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5 Creatine Myths You Need To Forget

October 19, 2015 | 0 Comments
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There is no arguing that the basic fundamentals of bodybuilding training and nutrition work. Progressively adding more weight to the barbell, meticulously counting calories and fuelling training with high-quality food is always going to achieve results.

Supplementation is no different. Sure, investing in the best pre-workout or testosterone booster can help your results from time to time, but as far as fundamentals go, beginning with a combination of a high-quality whey protein combined with some simple sugars like dextrose is a great place to start. But what’s next?

Without question, it has to be creatine.

It is the most researched bodybuilding and performance supplement in history, with over 300 independent studies evaluating the effects of creatine supplementation on performance and training adaptations. With the exception of whey protein, creatine is the most popular nutritional supplement amongst bodybuilders and performance athletes and for good reason.

Unfortunately, the popularity of creatine supplements combined with the readily available scholarly articles and the continual media bashing of the side effects of creatine have perpetuated many myths regarding the effects and safety of creatine.

Here is some insight into the 5 Creatine Myths you NEED To Forget.

Myth 1: Creatine Causes Body Fat Gain

Correlation does not imply causation. Typically individuals reporting excessive increases in body fat percentage following the use of creatine do not associate these increases with a very obvious ‘lurking’ variable; increased calorie consumption.

An individual looking to gain strength and size will begin to supplement with creatine and also dramatically increase their food consumption to a point where they are eating in a severe caloric surplus. After 4-6 weeks they begin to notice an increase in size but also significant increases in body fat, so are quick to blame the supplemental creatine as the cause. They immediately cut back on their calories and also remove the creatine, and ‘Voila’ their body fat begins to drop. It must have been the creatine for sure!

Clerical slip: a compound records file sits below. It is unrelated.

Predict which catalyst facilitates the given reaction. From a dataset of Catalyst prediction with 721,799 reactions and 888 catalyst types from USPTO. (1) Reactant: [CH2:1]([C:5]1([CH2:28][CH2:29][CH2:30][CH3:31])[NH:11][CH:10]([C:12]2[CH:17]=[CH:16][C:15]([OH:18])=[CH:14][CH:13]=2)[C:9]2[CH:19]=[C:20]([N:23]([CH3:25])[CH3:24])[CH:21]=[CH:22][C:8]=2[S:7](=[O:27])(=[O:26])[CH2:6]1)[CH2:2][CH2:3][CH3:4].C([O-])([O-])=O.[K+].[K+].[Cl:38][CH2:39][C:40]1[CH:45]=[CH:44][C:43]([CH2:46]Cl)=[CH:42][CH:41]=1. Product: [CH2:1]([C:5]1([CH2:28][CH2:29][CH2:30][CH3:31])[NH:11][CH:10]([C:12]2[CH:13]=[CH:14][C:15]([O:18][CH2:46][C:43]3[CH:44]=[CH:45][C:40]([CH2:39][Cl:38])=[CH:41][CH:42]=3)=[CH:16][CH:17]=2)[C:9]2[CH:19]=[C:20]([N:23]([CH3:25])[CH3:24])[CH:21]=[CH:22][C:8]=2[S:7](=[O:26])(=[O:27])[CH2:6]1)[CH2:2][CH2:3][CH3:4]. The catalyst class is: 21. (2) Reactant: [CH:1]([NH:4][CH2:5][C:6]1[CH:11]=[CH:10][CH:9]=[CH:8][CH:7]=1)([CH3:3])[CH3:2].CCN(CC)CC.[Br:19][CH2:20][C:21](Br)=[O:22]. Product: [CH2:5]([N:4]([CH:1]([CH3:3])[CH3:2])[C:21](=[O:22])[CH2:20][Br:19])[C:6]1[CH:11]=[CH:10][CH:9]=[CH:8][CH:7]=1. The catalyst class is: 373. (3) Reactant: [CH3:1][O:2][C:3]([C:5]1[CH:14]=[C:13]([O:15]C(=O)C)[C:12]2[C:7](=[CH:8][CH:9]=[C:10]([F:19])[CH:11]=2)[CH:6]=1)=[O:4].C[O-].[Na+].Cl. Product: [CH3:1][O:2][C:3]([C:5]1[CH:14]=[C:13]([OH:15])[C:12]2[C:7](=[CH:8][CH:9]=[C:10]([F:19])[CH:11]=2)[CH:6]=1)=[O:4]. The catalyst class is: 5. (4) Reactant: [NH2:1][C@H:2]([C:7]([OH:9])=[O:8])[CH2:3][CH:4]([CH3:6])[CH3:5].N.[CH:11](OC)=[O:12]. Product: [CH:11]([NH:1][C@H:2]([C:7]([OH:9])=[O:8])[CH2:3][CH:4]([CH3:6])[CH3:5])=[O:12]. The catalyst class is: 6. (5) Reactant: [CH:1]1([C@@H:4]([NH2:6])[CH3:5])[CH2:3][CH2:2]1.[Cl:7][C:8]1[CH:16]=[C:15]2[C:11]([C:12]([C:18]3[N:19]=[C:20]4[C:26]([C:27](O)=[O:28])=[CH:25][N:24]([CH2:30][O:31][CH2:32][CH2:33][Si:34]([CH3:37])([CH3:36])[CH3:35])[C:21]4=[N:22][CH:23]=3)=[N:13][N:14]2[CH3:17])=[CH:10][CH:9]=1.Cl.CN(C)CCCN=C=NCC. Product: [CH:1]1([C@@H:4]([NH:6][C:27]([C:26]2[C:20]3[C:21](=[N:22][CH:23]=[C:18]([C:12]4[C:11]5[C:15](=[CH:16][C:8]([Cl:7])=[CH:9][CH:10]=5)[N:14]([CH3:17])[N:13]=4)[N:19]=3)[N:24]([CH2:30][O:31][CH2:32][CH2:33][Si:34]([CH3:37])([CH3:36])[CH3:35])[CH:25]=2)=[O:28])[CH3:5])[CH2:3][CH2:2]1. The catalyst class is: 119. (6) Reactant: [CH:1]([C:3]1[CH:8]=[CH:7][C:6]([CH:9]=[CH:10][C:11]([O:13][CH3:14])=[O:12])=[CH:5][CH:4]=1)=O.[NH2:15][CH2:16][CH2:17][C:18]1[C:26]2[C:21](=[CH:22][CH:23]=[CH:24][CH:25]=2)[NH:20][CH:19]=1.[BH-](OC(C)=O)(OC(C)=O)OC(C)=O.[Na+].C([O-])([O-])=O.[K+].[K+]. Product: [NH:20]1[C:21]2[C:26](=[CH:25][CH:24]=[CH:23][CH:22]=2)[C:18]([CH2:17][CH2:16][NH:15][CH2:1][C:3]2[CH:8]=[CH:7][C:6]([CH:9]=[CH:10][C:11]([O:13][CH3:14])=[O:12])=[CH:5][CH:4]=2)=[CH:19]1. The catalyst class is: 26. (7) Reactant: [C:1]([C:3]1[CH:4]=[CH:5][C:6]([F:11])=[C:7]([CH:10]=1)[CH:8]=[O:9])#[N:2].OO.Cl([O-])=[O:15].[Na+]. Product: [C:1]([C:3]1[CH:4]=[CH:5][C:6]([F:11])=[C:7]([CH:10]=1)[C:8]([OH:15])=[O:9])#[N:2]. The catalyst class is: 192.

Supplementing with creatine will cause the body to hold more water and therefore more weight, but this is nothing to be alarmed about. Increasing the body’s creatine content increases intracellular osmolarity. Consequently, water enters into cells increasing the volume of intracellular water and increasing the total body mass (1).

In a double-blind randomized study (2), American football players underwent a structured 28 day resistance training program and were assigned to supplement their diet with a phosphagen placebo (P) or 15.75 grams of Pure Creatine Monohydrate (HP). At the conclusion of the study, the group supplementing with creatine experienced significantly greater gains in total body mass and fat-free mass. Interestingly there were no significant differences observed in the changes in fat mass or body fat between the two groups.

In addition, a meta-analysis by Cooper (3) of 18 studies between 1967 and 2001 reported that Creatine was continually found to increase net lean mass and strength gains in subjects, with no notable increases in fat mass.

The data is very clear, there appears to be no correlation between creatine supplementation and increases in body fat, with studies supporting improved body composition via increased muscle mass and unchanged net body fat mass.